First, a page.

This has a lot to do with the science of par-cooking rice grains, i.e., the release of amylopectin and it's retrogradation and the loss of some of the starch during cooling. While being stored the conversion of amylose to sugar and the resultant increase in acrylamide levels. And finally when reheated the resultant overcooking of the outer part of the grain resulting in the mushy outside that is so prevalent in par-cooked risotto.

                          The bottom line is science tells us that par-cooking rice and then reheating it changes not only it's texture, but it will have a different taste, albeit very small but most importantly it will lose some of its starch which is critical in making a truly excellent risotto.

                          1. re: RetiredChef

                            I agree 100% with you that the best traditional risotto will be better than the best par-cooked risotto, and I believe I said as much above. But that's not really the comparison at issue here.

                            Here, we're not talking about an expert risotto maker, who's made hundreds of dishes, and has access to top quality ingredients. We're talking about a home cook - at least I'm assuming the OP to be a reasonably skilled home cook rather than an expert risotto maker with access to top quality ingredients (if I'm mistaken, apologies to the OP).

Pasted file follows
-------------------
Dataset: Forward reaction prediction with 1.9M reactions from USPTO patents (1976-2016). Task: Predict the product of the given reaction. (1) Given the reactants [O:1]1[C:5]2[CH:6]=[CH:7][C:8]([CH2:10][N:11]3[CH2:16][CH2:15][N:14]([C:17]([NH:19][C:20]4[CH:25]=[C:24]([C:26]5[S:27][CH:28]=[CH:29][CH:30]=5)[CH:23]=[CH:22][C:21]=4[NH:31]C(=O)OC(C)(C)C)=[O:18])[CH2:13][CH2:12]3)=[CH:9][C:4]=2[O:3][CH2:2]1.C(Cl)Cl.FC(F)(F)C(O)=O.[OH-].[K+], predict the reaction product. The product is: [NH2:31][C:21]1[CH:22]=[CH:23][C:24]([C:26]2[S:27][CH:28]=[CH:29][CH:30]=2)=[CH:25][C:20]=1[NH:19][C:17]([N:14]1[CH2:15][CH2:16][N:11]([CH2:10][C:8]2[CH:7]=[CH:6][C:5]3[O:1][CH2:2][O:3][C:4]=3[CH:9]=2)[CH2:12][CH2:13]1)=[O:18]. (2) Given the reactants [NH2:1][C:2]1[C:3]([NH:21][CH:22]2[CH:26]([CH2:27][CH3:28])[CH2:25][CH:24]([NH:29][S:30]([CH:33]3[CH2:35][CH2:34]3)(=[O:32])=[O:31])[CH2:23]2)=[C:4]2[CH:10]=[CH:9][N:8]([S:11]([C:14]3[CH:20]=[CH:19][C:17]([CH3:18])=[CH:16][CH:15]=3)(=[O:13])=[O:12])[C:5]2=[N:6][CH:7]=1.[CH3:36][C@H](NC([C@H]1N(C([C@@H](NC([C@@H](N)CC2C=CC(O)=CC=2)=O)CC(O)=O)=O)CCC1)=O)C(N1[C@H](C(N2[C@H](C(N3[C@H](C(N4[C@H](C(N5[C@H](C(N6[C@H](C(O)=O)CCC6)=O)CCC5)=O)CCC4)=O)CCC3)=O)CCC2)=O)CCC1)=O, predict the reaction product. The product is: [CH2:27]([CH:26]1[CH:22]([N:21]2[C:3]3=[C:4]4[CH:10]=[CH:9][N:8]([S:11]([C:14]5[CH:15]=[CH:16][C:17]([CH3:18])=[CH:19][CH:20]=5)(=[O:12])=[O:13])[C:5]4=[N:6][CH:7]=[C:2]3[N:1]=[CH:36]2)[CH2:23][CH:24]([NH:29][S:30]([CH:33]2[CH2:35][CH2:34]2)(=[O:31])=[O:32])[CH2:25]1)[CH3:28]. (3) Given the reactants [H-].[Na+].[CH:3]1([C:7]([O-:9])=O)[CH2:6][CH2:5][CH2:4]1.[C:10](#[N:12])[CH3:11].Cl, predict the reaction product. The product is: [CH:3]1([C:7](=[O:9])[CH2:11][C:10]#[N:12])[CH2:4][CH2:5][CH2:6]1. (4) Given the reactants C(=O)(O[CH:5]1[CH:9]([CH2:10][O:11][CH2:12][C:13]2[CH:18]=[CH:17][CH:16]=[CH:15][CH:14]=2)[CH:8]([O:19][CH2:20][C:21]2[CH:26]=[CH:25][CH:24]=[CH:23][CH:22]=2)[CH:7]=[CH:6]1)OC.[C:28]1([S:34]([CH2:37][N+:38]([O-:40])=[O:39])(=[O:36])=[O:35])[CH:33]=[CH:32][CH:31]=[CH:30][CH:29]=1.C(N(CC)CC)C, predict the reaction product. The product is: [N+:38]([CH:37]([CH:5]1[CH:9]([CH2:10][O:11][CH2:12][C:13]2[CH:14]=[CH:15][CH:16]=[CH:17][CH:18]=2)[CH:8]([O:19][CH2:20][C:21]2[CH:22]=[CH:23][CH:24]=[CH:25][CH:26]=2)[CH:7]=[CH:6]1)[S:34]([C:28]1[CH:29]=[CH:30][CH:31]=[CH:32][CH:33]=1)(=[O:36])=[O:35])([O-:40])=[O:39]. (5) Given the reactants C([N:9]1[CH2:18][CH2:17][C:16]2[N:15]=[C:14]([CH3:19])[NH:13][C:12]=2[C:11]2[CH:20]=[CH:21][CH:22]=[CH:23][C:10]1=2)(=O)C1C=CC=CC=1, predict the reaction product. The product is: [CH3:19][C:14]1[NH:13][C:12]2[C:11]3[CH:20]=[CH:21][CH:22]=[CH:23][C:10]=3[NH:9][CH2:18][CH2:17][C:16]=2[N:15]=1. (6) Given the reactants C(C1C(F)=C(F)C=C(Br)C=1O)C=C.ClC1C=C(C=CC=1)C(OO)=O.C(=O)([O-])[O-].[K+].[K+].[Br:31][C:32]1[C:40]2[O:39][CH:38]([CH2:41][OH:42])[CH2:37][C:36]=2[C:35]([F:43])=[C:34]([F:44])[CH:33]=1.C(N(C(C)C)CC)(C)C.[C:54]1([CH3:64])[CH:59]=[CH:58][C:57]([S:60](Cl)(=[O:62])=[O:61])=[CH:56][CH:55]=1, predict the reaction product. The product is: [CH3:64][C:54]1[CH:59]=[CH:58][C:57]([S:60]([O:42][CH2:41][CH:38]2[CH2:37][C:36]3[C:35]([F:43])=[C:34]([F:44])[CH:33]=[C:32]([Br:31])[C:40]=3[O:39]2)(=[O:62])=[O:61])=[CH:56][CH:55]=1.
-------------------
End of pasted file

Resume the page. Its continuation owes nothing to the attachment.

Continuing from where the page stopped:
Because we're talking home-cook version of risotto (and likely not a home cook that hass made hundreds of risottos), then the comparison becomes average home cook traditional v average home cook par-cooked. And the question is, Is there a significant difference between those two?

                            I'm not sure why risotto Milanese made by master risotto makers or fresh rice whose moisture content varies by region come into this question. It's interesting information, yes, but this home cook is likely being arborio at the local supermarket, as many of us do. Those that are importing small batches from specific regions likely won't be asking about par-cooked risotto here. So let's keep the context of the OP in mind.

                            1. re: foreverhungry

                              Simply put a fresh made risotto will be better than a par-cooked risotto made by the same person using the same ingredients.

                              1. re: RetiredChef